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SOCIAL CONTROL AND POLITICAL INFLUENCE: A field study on the Political System of Iraq and the influence of Clannism

Awni, Teba LU (2020) STVM25 20201
Department of Political Science
Abstract (Swedish)
This thesis raises the question of the political system of Iraq, reformed post-2003 invasion. It will further examine what political structure is applied, clientelist, or programmatic. An illustration of the significance of Iraqi clans in society and how that leads to Clannism is presented. The main objective is to get a profound understanding of how the Iraqi political system is vulnerable to Clannism. The empirical material used in the results is gathered through interviews conducted in the field of Baghdad, Iraq. The informants are political actors acquiring differing power positions in diverse agencies, parties, and organizations. Activists from Non-Governmental organizations were also interviewed in order to gain a complementary... (More)
This thesis raises the question of the political system of Iraq, reformed post-2003 invasion. It will further examine what political structure is applied, clientelist, or programmatic. An illustration of the significance of Iraqi clans in society and how that leads to Clannism is presented. The main objective is to get a profound understanding of how the Iraqi political system is vulnerable to Clannism. The empirical material used in the results is gathered through interviews conducted in the field of Baghdad, Iraq. The informants are political actors acquiring differing power positions in diverse agencies, parties, and organizations. Activists from Non-Governmental organizations were also interviewed in order to gain a complementary perspective. The central finding is that the connection between Clannism and Clientelism is a factor preventing the development of the political system towards programmatic politics. This is a result of the social control that the clans acquire. (Less)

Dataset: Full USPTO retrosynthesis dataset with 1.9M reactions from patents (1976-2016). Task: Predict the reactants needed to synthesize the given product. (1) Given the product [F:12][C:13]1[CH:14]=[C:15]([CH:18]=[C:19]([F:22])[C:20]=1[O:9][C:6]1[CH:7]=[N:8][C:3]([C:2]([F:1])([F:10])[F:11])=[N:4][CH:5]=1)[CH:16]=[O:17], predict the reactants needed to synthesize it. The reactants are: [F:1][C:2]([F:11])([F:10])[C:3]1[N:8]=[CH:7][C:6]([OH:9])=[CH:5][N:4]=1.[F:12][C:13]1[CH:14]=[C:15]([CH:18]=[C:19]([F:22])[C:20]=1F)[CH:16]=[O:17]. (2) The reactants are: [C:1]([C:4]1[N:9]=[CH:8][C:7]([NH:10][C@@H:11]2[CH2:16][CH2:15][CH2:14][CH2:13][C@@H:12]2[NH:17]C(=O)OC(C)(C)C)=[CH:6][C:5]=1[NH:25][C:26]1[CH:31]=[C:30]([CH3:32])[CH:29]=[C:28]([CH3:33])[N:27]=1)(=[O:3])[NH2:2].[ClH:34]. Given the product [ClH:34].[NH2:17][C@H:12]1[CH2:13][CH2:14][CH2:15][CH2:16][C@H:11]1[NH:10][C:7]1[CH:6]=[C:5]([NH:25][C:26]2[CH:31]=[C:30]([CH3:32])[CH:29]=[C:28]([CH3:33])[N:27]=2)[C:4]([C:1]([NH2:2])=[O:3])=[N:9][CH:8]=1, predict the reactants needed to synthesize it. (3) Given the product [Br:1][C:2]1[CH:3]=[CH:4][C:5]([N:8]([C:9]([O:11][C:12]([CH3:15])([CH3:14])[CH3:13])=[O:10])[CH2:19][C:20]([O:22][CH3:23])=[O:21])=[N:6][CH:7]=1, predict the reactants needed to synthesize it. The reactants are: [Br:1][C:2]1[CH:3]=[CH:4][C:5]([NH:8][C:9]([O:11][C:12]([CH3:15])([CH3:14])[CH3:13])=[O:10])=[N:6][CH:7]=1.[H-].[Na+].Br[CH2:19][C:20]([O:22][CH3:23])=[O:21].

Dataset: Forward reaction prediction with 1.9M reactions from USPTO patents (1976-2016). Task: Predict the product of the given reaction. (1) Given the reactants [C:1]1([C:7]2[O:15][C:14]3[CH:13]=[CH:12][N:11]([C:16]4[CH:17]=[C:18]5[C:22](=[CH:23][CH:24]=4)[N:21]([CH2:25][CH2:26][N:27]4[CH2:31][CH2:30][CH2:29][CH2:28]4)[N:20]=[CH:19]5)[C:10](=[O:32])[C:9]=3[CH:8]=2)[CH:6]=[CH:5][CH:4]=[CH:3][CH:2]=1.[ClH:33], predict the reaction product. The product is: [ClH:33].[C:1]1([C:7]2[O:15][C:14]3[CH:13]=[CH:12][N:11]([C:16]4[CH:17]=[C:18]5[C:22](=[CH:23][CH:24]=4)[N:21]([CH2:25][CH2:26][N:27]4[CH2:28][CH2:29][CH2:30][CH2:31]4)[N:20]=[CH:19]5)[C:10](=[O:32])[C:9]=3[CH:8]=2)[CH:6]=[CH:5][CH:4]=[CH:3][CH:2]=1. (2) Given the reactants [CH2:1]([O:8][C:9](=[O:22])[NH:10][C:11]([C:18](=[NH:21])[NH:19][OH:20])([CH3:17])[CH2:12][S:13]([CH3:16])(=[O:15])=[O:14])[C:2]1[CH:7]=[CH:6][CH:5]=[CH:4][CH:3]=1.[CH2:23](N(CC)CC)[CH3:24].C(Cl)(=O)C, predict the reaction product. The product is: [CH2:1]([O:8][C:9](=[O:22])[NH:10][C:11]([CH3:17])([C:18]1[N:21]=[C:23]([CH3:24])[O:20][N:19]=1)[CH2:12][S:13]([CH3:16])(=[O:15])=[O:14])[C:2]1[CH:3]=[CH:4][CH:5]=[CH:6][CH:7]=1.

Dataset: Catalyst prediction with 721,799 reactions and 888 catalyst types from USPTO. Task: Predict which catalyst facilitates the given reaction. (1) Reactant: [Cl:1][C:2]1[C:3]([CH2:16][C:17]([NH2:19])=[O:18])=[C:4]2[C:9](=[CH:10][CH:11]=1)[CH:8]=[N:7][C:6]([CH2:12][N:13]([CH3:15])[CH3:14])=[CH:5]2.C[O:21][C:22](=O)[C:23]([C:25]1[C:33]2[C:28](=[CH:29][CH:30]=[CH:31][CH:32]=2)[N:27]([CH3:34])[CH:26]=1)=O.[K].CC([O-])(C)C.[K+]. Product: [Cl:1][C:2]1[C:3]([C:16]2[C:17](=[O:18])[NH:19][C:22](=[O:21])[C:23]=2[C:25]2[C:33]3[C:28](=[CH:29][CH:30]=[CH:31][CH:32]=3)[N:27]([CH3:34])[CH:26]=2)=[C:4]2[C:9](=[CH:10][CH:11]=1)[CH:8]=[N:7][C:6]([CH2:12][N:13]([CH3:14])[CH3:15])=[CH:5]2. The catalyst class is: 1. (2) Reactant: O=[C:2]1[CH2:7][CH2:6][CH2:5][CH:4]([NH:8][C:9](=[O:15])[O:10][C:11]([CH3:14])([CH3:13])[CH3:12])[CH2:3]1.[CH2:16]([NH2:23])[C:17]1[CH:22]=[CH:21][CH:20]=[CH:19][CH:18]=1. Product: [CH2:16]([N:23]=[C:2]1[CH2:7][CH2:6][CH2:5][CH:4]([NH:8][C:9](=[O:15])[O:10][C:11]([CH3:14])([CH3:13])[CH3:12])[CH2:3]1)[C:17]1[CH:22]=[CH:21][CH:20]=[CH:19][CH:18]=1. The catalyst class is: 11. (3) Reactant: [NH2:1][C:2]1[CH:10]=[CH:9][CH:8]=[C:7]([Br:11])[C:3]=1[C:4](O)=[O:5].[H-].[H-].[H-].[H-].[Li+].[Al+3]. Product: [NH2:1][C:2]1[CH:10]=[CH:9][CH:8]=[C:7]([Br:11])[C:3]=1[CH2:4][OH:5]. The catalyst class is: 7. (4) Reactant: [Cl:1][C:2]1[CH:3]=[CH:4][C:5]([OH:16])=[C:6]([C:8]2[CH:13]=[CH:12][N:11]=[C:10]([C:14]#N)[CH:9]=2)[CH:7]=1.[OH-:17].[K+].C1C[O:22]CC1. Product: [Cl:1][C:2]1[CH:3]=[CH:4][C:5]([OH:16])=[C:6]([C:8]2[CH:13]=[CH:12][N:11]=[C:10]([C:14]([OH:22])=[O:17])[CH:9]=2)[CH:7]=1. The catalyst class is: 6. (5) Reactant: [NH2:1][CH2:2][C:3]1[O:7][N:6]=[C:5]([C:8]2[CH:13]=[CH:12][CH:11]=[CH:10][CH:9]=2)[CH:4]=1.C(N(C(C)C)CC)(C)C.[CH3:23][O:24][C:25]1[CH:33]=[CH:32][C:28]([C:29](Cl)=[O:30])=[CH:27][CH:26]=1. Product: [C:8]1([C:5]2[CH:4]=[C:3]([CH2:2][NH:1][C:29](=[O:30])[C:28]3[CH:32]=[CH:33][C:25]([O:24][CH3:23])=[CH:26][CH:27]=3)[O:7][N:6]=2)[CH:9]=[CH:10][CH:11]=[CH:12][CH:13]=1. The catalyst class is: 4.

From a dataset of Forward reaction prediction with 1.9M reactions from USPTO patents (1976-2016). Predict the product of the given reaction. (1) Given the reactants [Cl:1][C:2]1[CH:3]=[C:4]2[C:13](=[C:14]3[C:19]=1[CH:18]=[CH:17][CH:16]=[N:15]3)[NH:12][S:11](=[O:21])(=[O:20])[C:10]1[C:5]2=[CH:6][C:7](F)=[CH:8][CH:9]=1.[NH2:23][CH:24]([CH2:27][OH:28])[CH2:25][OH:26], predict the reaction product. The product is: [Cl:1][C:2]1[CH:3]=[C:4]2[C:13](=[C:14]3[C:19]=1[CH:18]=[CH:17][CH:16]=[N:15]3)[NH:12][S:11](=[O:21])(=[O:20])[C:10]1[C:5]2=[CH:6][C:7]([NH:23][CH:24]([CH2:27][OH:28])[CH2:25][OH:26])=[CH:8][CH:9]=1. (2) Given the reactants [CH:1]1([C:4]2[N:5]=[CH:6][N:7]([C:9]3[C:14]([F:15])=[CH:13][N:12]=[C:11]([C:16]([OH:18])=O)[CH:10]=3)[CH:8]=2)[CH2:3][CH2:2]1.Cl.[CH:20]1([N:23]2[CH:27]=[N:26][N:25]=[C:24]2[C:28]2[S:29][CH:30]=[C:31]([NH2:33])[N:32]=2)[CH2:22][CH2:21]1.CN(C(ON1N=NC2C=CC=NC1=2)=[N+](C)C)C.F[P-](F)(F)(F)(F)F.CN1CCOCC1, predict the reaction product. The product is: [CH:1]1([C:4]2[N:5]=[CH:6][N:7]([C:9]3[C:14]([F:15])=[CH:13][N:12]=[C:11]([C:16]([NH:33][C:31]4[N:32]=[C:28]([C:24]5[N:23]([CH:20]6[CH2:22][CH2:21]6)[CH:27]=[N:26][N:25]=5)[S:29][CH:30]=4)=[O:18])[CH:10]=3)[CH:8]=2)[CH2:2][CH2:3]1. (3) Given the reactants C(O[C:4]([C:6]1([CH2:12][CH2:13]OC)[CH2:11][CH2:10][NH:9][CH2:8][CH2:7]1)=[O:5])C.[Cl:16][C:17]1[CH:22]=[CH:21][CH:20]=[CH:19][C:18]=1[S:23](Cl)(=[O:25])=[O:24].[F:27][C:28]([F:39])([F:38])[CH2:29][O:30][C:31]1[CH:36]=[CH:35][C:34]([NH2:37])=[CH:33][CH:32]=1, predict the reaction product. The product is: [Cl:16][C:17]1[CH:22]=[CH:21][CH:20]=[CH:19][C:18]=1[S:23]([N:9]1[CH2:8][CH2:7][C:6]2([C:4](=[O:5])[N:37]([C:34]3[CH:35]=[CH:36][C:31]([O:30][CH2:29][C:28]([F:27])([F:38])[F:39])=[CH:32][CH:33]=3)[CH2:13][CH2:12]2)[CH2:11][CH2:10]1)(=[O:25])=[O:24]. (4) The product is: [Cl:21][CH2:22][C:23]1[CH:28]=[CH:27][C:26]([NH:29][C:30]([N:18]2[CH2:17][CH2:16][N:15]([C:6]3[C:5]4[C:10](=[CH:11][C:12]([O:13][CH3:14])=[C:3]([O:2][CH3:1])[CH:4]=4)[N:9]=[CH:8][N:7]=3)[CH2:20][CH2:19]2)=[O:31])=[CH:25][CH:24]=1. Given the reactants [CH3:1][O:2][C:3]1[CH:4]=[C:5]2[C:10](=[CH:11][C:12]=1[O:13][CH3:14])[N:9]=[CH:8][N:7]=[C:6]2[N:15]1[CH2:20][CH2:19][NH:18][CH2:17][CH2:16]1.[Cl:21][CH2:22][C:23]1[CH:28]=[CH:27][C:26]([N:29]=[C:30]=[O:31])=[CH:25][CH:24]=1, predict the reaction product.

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author
Awni, Teba LU
supervisor
organization
course
STVM25 20201
year
type
H2 - Master's Degree (Two Years)
subject
keywords
Clannism, Programmatic political system, Clientelism, Social control, Iraq
language
English
id
9026433
date added to LUP
2020-09-21 16:14:35
date last changed
2020-09-21 16:14:35
@misc{9026433,
  abstract     = {This thesis raises the question of the political system of Iraq, reformed post-2003 invasion. It will further examine what political structure is applied, clientelist, or programmatic. An illustration of the significance of Iraqi clans in society and how that leads to Clannism is presented. The main objective is to get a profound understanding of how the Iraqi political system is vulnerable to Clannism. The empirical material used in the results is gathered through interviews conducted in the field of Baghdad, Iraq. The informants are political actors acquiring differing power positions in diverse agencies, parties, and organizations. Activists from Non-Governmental organizations were also interviewed in order to gain a complementary perspective. The central finding is that the connection between Clannism and Clientelism is a factor preventing the development of the political system towards programmatic politics. This is a result of the social control that the clans acquire.},
  author       = {Awni, Teba},
  keyword      = {Clannism,Programmatic political system,Clientelism,Social control,Iraq},
  language     = {eng},
  note         = {Student Paper},
  title        = {SOCIAL CONTROL AND POLITICAL INFLUENCE: A field study on the Political System of Iraq and the influence of Clannism},
  year         = {2020},
}